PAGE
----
Royal Society Publishing

Contact tracing and disease control

K. T. D. Eames, M. J. Keeling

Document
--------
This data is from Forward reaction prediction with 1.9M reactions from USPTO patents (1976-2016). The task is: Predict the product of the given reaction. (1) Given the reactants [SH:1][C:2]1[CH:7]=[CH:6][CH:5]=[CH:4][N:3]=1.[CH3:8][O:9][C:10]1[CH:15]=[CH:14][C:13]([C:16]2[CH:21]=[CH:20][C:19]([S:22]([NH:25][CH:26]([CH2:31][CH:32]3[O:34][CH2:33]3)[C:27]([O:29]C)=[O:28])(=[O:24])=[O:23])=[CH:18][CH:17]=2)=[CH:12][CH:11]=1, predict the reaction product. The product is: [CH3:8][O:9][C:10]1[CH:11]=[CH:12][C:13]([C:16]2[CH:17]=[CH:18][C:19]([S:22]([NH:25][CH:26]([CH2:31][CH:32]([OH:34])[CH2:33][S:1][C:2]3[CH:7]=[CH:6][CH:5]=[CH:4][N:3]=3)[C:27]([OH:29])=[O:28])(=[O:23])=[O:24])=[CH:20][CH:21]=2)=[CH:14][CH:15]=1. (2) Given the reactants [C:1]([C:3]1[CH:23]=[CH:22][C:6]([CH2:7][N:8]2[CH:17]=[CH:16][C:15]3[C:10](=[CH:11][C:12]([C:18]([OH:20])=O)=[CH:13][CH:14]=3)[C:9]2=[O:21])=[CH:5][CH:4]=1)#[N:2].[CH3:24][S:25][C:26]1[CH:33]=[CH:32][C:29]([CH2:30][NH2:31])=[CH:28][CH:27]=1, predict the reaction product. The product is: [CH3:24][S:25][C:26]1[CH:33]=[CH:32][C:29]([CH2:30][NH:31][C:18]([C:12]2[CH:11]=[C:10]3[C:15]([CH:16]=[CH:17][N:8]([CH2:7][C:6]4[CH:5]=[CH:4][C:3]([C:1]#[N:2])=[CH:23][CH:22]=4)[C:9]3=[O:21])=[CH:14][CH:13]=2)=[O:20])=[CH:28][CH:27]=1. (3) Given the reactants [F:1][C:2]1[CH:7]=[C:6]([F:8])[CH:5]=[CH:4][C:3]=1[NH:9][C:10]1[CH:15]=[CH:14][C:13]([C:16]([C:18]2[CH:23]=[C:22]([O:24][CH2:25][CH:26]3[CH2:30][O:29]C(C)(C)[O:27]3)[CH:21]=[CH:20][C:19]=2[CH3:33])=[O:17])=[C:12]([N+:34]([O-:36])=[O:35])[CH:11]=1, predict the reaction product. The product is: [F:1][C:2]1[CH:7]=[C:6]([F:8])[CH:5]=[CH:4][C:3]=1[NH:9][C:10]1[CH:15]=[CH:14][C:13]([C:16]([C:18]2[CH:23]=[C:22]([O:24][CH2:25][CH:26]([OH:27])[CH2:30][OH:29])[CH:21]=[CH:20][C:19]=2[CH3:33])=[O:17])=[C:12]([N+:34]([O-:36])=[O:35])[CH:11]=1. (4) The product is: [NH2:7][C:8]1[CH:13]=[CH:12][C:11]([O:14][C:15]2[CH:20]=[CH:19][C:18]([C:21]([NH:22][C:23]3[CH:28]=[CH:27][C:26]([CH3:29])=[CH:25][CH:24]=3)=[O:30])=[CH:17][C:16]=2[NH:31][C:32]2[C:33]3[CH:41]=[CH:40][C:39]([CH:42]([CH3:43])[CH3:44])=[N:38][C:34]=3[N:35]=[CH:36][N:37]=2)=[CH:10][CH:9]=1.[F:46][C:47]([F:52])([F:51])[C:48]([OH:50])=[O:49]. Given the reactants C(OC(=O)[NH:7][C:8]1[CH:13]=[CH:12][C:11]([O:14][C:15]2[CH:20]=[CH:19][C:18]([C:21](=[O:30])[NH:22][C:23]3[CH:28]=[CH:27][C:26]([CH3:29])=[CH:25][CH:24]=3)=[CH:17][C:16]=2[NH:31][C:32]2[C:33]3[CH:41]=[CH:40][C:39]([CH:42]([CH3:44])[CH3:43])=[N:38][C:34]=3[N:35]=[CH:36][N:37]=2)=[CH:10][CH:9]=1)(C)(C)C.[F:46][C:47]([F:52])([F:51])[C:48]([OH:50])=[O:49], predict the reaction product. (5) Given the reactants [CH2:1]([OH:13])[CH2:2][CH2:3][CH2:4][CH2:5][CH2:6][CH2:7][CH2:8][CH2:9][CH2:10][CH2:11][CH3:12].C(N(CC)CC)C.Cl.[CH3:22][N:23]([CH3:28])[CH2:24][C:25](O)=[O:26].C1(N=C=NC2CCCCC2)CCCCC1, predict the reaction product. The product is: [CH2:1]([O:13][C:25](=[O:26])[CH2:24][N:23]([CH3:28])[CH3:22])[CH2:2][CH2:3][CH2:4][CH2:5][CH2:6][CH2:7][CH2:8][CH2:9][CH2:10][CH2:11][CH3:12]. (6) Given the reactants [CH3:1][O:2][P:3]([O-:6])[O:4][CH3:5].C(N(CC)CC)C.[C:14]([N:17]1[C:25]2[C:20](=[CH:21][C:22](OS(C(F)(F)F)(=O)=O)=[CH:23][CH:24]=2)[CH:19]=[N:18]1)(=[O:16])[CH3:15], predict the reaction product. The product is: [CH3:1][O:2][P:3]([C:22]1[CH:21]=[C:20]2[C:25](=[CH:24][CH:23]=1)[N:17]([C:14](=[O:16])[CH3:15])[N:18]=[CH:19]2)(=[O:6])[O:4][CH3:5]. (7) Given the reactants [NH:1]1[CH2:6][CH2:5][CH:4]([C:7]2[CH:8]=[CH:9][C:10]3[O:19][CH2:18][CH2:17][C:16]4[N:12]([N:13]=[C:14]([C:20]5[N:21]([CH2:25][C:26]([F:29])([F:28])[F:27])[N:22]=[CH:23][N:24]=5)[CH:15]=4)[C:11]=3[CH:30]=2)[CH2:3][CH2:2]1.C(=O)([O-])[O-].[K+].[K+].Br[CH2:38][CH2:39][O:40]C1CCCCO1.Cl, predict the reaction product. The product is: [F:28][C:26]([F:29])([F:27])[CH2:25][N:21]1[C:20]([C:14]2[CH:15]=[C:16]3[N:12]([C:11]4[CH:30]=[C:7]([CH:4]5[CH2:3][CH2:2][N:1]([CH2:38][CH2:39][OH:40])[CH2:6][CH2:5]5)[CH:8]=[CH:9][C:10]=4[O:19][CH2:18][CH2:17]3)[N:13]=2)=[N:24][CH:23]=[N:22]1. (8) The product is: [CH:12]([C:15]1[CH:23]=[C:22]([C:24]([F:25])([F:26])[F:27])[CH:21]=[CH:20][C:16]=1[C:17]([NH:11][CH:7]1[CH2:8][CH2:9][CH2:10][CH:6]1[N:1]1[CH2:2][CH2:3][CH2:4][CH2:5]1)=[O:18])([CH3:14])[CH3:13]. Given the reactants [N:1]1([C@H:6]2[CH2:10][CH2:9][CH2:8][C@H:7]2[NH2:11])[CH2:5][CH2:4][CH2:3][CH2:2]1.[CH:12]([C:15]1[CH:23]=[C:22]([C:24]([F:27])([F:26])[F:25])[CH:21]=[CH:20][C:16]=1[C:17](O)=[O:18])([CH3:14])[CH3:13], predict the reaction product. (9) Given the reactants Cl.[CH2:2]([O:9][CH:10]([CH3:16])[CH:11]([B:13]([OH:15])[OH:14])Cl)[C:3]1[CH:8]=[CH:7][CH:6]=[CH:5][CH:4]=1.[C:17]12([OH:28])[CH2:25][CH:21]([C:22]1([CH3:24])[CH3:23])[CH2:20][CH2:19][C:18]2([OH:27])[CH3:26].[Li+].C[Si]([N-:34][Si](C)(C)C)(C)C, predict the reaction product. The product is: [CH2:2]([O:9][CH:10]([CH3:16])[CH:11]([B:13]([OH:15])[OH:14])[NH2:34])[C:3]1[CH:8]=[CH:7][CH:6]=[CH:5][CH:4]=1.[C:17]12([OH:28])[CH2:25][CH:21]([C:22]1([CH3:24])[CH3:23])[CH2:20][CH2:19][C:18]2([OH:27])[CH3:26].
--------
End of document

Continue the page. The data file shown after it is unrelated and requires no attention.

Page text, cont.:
Contact tracing, followed by treatment or isolation, is a key control measure in the battle against infectious diseases. It is an extreme form of locally targeted control, and as such has the potential to be highly efficient when dealing with low numbers of cases. For this reason it is frequently used to combat sexually transmitted diseases and new invading pathogens. Accurate modelling of contact tracing requires explicit information about the disease–transmission pathways from each individual, and hence the network of contacts. Here, pairwise–approximation methods and full stochastic simulations are used to investigate the utility of contact tracing. A simple relationship is found between the efficiency of contact tracing necessary for eradication and the basic reproductive ratio of the disease. This holds for a wide variety of realistic situations including heterogeneous networks containing core–groups or super–spreaders, and asymptomatic individuals. Clustering (transitivity) within the transmission network is found to destroy the relationship, requiring lower efficiency than predicted.

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